Schedule Your Own Appointments
Posted: January 25, 2008
I have been receiving a growing number of calls from office managers, receptionists or personal assistants who are trying to set up an appointment for someone else. In other words, the person who I will ultimately meet with is having a third party set the appointment.
Personally, I don't care for the practice. I realize that some salespeople who make multiple calls on strangers may see the benefit to pay someone else to set their appointments. But, in my opinion, the only individuals who truly do not have enough time to make their own schedules are doctors, United States senators, the governor or the President of the United States.
No business owner or salesperson is too busy to take two or three minutes to schedule their own appointment. In fact, I feel slighted when the person who I am trying to see does not call or e-mail me to set up a meeting. My first reaction when I receive a call from someone trying to organize someone else's schedule is that I must not be too important for that person to contact me directly.
Whenever I do go through another party to schedule a meeting, I usually spend more time trying to explain the reason for the appointment. Often times, the person calling on someone else's behalf has no idea who I am and what I do. Consequently, it takes up to two or three phone calls to finalize the appointment. If the person who I will ultimately meet with would have called me in the first place, a lot of wasted time could have been saved.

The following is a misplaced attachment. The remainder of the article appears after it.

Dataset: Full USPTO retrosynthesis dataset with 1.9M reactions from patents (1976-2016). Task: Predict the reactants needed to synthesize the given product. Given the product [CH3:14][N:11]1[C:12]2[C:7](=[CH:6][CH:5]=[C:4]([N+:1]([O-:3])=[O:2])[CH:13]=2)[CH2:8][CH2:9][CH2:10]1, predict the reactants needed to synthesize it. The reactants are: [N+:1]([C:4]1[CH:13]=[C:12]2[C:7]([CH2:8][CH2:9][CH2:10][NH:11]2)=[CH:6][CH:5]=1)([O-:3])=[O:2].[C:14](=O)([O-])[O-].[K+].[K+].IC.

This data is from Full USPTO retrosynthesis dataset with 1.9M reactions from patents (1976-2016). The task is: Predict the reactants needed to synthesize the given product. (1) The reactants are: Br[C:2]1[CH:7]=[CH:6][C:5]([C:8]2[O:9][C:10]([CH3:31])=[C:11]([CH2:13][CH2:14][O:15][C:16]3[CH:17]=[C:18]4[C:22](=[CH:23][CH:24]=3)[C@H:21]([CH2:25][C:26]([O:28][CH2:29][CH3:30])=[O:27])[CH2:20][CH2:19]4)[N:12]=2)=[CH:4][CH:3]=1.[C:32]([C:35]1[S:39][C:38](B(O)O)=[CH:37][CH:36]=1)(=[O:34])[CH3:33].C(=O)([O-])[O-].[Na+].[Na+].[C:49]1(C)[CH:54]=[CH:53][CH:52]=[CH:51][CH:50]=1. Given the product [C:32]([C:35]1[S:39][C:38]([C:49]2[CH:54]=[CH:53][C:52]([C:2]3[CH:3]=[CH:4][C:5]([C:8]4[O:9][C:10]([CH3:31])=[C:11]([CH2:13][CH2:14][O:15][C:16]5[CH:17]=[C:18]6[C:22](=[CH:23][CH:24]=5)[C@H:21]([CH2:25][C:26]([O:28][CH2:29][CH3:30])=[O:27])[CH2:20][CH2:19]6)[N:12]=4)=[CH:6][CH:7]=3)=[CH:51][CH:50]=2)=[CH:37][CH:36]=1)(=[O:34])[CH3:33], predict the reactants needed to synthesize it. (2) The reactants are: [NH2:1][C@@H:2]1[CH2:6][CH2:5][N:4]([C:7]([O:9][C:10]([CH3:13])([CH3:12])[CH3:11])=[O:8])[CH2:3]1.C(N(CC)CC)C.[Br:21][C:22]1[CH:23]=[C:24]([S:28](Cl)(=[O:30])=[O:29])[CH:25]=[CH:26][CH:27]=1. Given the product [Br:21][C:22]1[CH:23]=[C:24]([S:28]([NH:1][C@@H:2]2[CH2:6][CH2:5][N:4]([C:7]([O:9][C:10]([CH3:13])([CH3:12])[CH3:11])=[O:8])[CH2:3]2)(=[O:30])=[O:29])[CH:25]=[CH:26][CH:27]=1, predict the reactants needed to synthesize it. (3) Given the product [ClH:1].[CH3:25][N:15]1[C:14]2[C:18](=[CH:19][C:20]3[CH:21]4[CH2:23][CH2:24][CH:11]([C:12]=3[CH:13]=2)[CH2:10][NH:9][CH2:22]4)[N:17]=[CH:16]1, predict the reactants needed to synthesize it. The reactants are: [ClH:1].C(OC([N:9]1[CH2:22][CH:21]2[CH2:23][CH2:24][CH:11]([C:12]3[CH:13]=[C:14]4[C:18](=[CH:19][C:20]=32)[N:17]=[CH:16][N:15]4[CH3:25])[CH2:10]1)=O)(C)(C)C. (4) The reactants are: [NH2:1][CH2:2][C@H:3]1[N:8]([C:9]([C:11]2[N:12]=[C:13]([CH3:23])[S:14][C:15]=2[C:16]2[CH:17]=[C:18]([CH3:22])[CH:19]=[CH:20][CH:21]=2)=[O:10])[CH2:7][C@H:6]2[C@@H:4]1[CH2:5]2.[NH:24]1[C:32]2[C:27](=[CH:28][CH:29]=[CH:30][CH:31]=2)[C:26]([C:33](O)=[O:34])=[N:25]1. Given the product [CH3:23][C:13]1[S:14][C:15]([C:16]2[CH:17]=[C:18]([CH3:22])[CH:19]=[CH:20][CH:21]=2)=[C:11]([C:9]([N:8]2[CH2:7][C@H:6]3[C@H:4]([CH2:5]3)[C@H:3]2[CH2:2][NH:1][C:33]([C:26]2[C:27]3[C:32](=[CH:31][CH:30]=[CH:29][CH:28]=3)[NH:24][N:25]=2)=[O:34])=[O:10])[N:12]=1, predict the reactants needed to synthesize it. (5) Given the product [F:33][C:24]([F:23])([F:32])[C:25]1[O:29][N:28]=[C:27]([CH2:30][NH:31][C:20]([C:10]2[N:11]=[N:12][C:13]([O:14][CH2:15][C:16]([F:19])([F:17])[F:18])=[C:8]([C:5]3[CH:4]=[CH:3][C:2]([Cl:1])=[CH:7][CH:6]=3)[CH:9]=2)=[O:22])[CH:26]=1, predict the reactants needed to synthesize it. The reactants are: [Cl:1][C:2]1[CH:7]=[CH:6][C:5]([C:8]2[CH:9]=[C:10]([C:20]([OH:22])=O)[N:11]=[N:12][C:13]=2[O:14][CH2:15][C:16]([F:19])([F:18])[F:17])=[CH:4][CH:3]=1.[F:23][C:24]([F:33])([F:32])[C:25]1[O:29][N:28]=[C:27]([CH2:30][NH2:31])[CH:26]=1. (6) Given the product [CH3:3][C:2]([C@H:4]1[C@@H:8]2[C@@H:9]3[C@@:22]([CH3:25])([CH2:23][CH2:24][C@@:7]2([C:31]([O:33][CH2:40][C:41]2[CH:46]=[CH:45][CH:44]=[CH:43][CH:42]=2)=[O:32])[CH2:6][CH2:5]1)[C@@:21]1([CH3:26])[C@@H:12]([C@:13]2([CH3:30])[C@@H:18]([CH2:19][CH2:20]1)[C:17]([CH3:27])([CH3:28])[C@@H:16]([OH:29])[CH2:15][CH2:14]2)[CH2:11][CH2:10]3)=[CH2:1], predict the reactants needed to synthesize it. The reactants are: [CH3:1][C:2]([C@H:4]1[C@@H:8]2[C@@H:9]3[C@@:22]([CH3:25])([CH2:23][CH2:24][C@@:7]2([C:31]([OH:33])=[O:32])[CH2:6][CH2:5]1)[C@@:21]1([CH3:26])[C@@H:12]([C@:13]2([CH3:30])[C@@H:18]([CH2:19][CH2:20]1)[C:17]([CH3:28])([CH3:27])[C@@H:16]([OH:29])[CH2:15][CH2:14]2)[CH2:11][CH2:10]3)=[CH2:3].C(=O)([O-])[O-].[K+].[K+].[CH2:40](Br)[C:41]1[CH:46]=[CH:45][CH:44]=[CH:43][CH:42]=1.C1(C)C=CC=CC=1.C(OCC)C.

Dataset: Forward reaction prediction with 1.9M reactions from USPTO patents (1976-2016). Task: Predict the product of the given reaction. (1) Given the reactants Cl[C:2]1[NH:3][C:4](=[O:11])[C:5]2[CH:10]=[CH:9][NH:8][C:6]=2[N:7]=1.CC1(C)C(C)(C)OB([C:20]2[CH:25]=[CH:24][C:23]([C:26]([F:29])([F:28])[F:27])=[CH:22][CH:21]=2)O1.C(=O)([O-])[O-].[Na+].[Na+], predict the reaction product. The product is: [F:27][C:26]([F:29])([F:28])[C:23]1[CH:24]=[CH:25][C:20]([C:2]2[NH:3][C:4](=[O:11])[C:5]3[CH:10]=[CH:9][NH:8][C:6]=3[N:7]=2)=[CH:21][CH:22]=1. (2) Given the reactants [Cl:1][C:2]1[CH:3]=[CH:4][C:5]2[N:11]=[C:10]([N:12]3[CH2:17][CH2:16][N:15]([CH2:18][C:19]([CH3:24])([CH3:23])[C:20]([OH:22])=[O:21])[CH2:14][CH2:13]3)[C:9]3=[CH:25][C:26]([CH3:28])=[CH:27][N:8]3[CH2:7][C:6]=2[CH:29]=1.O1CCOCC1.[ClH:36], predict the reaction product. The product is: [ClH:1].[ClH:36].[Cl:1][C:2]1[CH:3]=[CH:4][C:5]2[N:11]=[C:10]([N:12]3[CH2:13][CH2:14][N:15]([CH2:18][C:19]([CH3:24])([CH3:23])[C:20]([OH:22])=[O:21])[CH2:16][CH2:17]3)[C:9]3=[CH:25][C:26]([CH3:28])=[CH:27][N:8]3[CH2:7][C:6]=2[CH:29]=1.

On a related note, I also get frustrated by small business owners who do not bother to return phone calls to The Bottom Line. When I contact a business owner to write a story for this newsletter, it is FREE publicity. I know we all have busy schedules, but a few minutes spent talking about your company gets the message to at least 15,000 business people at no cost.
Lastly, it still irks me when a business spends money to advertise a new hire or promotion and does not send out a corresponding news release. I have no problem with a business owner who wants to show support for a new employee or valued employee who is being elevated within the company. But I can't understand why that same business owner does not take the time to contact area business publications to take advantage of the free publicity.
As always, I encourage your opinions, thoughts and/or constructive criticism. My office number is 715-834-7337. Or, e-mail me at: firstname.lastname@example.org. The weekly deadline for story content is Wed., 3pm. I promise I will get back to you.